A time to speak, or a time to keep silence?

Michael McCloskey, Howard E. Egeth

Research output: Contribution to journalArticlepeer-review


Responds to E. F. Loftus's (see record) comments on M. McCloskey and H. E. Egeth's (see record) previous article in which the authors argue against psychologists testifying in court as expert witnesses on the validity of eyewitness testimony. Loftus presents documented cases of convictions of innocent people based on faulty eyewitness accounts, and she argues that expert testimony by psychologists could correct misconceptions jurors may hold. The present authors answer Loftus's criticisms and contrast their views with hers in the areas of empirical support for conclusive statements, perspectives on interventions, and focus on innocence. (10 ref) (PsycINFO Database Record (c) 2006 APA, all rights reserved).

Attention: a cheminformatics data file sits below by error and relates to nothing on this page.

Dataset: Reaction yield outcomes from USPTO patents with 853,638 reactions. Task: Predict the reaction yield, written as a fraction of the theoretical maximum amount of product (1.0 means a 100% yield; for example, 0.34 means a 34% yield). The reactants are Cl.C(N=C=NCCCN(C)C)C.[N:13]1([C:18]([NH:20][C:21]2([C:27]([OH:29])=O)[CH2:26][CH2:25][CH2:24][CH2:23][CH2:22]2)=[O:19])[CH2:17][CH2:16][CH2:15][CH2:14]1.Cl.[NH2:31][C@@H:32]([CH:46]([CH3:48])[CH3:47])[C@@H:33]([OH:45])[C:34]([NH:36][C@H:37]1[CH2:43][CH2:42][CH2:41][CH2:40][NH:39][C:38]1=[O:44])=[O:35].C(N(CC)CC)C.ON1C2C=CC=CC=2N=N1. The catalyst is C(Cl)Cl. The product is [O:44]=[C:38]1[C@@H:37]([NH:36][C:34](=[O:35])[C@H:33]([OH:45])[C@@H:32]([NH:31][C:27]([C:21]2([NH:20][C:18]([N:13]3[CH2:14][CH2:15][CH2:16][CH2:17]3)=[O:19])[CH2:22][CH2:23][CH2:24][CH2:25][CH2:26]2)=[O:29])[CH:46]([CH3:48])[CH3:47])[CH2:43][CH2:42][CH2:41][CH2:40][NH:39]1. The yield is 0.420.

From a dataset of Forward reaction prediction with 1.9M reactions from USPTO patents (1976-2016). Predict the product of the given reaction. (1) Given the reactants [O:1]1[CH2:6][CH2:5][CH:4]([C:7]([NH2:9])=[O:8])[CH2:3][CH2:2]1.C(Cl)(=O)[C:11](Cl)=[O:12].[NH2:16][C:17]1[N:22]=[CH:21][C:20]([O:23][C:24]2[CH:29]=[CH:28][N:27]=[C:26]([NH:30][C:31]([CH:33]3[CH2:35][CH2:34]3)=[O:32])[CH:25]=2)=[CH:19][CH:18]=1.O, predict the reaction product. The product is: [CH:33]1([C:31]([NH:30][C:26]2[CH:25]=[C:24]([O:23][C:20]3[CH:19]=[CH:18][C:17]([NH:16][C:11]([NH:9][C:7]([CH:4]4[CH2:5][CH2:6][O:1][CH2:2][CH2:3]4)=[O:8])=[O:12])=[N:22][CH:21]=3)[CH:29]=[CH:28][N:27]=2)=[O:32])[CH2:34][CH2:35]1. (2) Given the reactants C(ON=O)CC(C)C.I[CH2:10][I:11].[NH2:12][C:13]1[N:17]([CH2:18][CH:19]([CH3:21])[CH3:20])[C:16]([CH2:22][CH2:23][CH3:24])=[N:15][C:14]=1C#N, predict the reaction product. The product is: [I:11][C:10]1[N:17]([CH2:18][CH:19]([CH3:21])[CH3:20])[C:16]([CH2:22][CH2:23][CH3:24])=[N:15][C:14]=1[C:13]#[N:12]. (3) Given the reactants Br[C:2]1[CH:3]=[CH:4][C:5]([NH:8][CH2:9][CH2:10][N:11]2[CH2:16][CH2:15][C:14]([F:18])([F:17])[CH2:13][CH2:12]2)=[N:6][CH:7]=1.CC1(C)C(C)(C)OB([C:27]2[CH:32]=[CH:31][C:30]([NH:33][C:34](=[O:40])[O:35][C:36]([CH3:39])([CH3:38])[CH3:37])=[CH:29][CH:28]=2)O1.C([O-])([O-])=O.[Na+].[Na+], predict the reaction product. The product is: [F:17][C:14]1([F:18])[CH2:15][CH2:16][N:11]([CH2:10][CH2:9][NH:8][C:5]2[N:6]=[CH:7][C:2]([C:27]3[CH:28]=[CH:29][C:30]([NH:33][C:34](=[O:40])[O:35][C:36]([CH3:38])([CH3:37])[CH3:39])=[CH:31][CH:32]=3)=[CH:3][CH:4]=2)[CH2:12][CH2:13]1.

Original languageEnglish (US)
Pages (from-to)573-575
Number of pages3
JournalAmerican Psychologist
Issue number5
StatePublished - May 1 1983


  • need for psychologists to testify in court cases concerning validity of eyewitness testimony, reply to criticism of E. F. Loftus

ASJC Scopus subject areas

  • Psychology(all)


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